He immediately questioned how long the fight could go with Maccarinelli, warning him that he might stop it. He gave Maccarinelli the chance to show something, and when he did better than you might have expected in Rounds 2 and 3, Lockett let the fight continue.

    Then when the injury continued to get worse, Lockett gave Maccarinelli one last round, the fifth, to go for a knockout. At the end of that, Maccarinelli wanted to continue, but Lockett had seen enough, symbolically removing Maccarinelli's gloves in the corner.

    Some people might criticise Lockett for letting Maccarinelli fight with the injured eye at all, but you have to realise that Lockett retained the option of throwing in the towel at any time if the injury was impairing Maccarinelli's performance too badly.

    The reality is that Maccarinelli did not take serious punishment from Round 2 to Round 5, and that justified Lockett's decision to give him a window of opportunity to go for a stoppage.

4. Braehmer Wasn't Lucky

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    Associated Press

    Enzo Maccarinelli is a popular figure among the British fight fraternity, and it's no surprise that there has been sympathy for him given the conclusion of the fight.

    Certainly, Maccarinelli didn't really get the chance to show what he could do before the injury changed the complexion of the fight, and that's a shame.

    However, it doesn't necessarily follow from that that Maccarinelli was unlucky, and it certainly doesn't mean that Braehmer was lucky.

    Durability is a hugely important attribute in boxing. If Braehmer had knocked Maccarinelli down for the count in Round 1, there would be no such outpouring of sympathy for the vanquished Welshman.

    Instead, by means of a punch and perfectly legally, Braehmer inflicted an injury in the first round that ultimately won him the fight. That's an entirely legitimate way to win a boxing match.

    There's a reason Maccarinelli didn't lose in this sort of fashion in his last three fights against Courtney Fry, Ovill McKenzie and Carl Wild—those fighters weren't good enough to land big shots on his eye in the first round.

    It seems strange to celebrate fighters who win by one-punch KO for the achievement and yet suggest that a fighter who wins by inflicting a fight-ending injury got lucky. It's the same effect—rendering your opponent in no condition to continue fighting.

    Braehmer got the job done fair and square through hard, accurate punching. His win shouldn't be undermined by claims that he was lucky.

5. Enzo Will Find It Hard to Retire

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    Scott Heavey/Getty Images

    Many people hoped Maccarinelli would retire in 2010 after his fourth bad KO defeat in just three years when it seemed that opponents had figured out his defence and he was taking far too many big punches.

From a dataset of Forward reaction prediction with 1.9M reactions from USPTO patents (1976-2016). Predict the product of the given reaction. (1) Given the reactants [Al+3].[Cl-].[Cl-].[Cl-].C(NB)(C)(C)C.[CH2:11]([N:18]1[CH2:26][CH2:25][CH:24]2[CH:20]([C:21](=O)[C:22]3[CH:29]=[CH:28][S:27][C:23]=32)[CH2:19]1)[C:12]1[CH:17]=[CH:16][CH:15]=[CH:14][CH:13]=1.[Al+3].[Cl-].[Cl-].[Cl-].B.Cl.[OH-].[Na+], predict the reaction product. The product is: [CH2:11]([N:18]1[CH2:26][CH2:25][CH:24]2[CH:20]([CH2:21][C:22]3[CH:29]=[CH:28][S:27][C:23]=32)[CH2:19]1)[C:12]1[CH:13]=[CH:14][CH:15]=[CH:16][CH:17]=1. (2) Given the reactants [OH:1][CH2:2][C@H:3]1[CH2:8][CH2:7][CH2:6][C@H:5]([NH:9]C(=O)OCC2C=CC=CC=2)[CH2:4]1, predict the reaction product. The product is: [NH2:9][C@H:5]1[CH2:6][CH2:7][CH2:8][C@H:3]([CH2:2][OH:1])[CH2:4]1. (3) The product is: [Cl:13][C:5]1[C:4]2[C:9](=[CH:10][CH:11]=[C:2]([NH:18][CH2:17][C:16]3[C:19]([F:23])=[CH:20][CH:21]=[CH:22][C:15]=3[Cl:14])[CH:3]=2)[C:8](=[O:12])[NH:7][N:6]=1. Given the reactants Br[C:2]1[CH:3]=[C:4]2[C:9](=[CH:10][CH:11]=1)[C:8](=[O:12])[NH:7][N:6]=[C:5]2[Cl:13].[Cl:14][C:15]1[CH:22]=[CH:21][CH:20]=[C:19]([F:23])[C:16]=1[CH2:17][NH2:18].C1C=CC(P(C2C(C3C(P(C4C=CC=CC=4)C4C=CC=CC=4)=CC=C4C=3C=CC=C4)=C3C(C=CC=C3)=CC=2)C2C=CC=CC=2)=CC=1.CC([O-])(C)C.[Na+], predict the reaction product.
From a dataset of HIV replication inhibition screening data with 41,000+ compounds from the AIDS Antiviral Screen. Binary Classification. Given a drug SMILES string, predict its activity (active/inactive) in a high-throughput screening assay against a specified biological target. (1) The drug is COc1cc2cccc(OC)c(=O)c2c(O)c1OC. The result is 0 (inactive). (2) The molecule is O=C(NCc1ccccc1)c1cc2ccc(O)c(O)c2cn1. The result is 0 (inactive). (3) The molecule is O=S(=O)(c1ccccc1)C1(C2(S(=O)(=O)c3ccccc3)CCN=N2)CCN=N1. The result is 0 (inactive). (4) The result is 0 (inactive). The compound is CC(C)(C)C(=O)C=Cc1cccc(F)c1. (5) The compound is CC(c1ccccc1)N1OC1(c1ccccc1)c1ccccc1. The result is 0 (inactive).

He then pulled a surprise by deciding to drop down to light heavyweight, thus losing over 20 pounds from his cruiserweight frame.

    Unconvincing displays against Ovill McKenzie and Shane McPhilbin (that one fight back at cruiser) did little to change the perception that Maccarinelli was a fighter with his best days well behind him.

    However, a good win in the rematch with McKenzie put Maccarinelli back in the mix and helped him get the chance against Braehmer.

    Although Maccarinelli's record now reads 45 fights with seven defeats, the performance against Braehmer was far from discouraging. He took a few big shots, bothered Braehmer with some in return and showed great courage under fire.

    Because of the injury, Maccarinelli will feel he didn't get the chance to show just how much he has left. Provided that eye heals up OK, don't be surprised to see the Welshman give it one last go.

    Whilst the choice to continue fighting in 2010 seemed reckless at the time, there was nothing particularly worrisome in the Braehmer fight, so people should respect whatever Maccarinelli now decides.

6. Don't Rule Out a Rematch

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    Bernd Wuestneck

    Juergen Braehmer is a very good fighter, but he would not be fancied against the top fighters in the light heavyweight division—Adonis Stevenson (WBC champion), Sergey Kovalev (WBO champion) and Bernard Hopkins (IBF champion).

    At 35, Braehmer must decide whether he wishes to chase sporting greatness by challenging one of those men or if he is content to make a good living fighting in Germany against lesser opposition.

    Because of the generous rewards to German titlists boxing at home, they are often reluctant to travel, as seen in the careers of Henry Maske, Sven Ottke and Felix Sturm—good fighters who have held world title belts without seriously trying to unify divisions.

    If Braehmer follows in that vein, he will be looking for credible but beatable opponents for the future. Although Maccarinelli didn't do enough to justify an immediate rematch, he put in a respectable showing under the circumstances and asked enough questions that a return bout could be sold to the public.

    Outside of Braehmer, there aren't any obvious opportunities for Maccarinelli at the weight. He is not good enough to challenge any other of the belt-holders, and his obvious domestic rivals—Tony Bellew and Nathan Cleverly—are moving to the cruiserweight division, where, admittedly, he could follow.

    Maccarinelli could try to fight the winner of the vacant EBU light heavyweight title fight between Mohamed Belkacem and Igor Mikhalkin. Capturing that belt, which was previously held by Braehmer, could give Maccarinelli enough momentum to hype a rematch, especially if he travelled to Germany to win it.

    All this will depend on what direction Braehmer decides to move in, but given the caution of many German belt-holders in choosing their opponents, Maccarinelli could well get another shot at Braehmer down the line.